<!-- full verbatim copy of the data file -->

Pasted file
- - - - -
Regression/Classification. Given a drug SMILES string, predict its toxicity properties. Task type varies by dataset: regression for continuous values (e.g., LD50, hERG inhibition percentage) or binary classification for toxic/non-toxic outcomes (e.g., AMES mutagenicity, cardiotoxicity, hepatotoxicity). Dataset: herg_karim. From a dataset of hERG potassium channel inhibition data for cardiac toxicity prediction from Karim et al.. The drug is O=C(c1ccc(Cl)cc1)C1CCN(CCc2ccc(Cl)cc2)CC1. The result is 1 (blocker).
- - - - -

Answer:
Regression/Classification. Given a drug SMILES string, predict its toxicity properties. Task type varies by dataset: regression for continuous values (e.g., LD50, hERG inhibition percentage) or binary classification for toxic/non-toxic outcomes (e.g., AMES mutagenicity, cardiotoxicity, hepatotoxicity). Dataset: herg_karim. From a dataset of hERG potassium channel inhibition data for cardiac toxicity prediction from Karim et al.. The drug is O=C(c1ccc(Cl)cc1)C1CCN(CCc2ccc(Cl)cc2)CC1. The result is 1 (blocker).